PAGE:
What happens in Do Not Go Gentle into That Good Night?
In "Do Not Go Gentle into That Good Night," the speaker demands that people "rage, rage against the dying of the light." He insists that elderly men should "burn and rave" against death as if they were young.
- Stanzas two through five introduce four kinds of men: wise men, good men, wild men, and grave men. Wise men understand that death is inevitable ("know dark is right"), but knowing this doesn't make death any easier.
- Wild men live carefree lives and learn too late that they're not immune to death. Good men cry because they weren't able to do enough in life. Grave men, already near death, see what others cannot.
- In the final stanza, the speaker begs his dying father to "rage, rage against the dying of the light." He says it forcefully, like a command, revealing his grief at the thought of losing his father.
Stanza one begins with a command: "Do not go gentle into that good night." This first line can also be interpreted as an entreaty, with the speaker not just commanding but begging the reader not to go "gentle" into death, meaning not to give up without a fight. In this context, "night" is a metaphor for death, making "day" and "light" metaphors for life. Thomas expands on this metaphor in the second line, where the speaker proclaims that the elderly ("old age") should fight ("burn and rave") against death ("close of day") just as fiercely as if they were still young. Stanza one ends with the speaker's second command: "Rage, rage against the dying of the light." This deepens the metaphor of light as life and suggests that though the dying of the light (like the setting of the sun) is a perfectly natural phenomenon, people should still fight it. Everyone dies, the speaker knows, but that doesn't mean you have to go quietly. Thomas emphasizes this point by repeating these two commands throughout the poem.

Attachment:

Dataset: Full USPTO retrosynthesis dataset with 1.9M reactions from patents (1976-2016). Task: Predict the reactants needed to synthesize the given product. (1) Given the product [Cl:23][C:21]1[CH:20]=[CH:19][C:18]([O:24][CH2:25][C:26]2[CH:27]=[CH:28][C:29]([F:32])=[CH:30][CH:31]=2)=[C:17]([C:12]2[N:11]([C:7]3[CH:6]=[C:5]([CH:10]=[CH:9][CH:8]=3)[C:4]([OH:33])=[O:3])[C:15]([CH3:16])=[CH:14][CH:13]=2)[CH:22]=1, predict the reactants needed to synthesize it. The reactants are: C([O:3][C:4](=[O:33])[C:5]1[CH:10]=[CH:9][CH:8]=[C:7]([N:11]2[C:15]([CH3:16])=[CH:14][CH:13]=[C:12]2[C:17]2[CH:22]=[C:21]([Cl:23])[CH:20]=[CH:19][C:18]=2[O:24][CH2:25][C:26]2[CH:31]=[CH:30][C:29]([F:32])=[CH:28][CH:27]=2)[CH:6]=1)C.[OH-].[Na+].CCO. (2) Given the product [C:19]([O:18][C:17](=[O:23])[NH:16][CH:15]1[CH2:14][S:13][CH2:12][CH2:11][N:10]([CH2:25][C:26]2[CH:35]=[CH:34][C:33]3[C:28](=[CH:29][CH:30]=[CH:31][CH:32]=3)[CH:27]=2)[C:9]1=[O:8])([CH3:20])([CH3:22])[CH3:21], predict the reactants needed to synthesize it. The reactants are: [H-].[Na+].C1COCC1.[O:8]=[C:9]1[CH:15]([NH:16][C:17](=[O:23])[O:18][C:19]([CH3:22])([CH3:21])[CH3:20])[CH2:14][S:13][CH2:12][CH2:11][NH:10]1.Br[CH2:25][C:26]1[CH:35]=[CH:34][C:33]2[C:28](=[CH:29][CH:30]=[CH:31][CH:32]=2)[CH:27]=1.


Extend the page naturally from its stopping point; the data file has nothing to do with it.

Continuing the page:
In stanza two, the speaker introduces the first of four different kinds of men: wise men. These wise men, like the speaker, understand that death is inevitable ("know dark is right"), but this intellectual conception of death can't change their nature ("their words had forked no lightning"), so even these wise men who know death is coming fight against it in the end.
In stanza three, the speaker introduces a second group of men: the good men. These men are shown in their "last wave" (where "wave" means both the last stage of their life and the farewell wave they give to the ones they leave behind). "Crying" also has a double meaning, referring both to the act of crying out or shouting and to crying or weeping. These moral, upstanding men are upset because the good works ("frail deeds") they did in life were cut short, because they didn't do enough good work, and because what they did manage to accomplish didn't amount to much. At the end of stanza three, the speaker repeats the line, "Rage, rage against the dying of the light," indicating that the good men rage against death, just as the wise men do.
In stanza four, the speaker introduces a third group of men: the wild men. The wild men lived life to the fullest ("caught and sang the sun in flight"), loving every minute of their time on earth, but were unaware that death is inevitable. As the speaker says, they are the kind of men who "learn, too late," that their revelry will end. So when death finally came "they grieved it on its way" and struggled to come to terms with it. Still, as a group, these wild men "do not go gentle into that good night," just like the wise men and the good men before them.
In stanza five, the speaker introduces the last group of men: the grave men. In this context, the word "grave" refers both to men close to their graves ("near death") and to serious men. These grave men have the dubious gift of "blinding sight," which allows them to see when others have been blinded. These "blind eyes" used to "blaze like meteors" with energy and happiness, but...
(The entire section is 1,663 words.)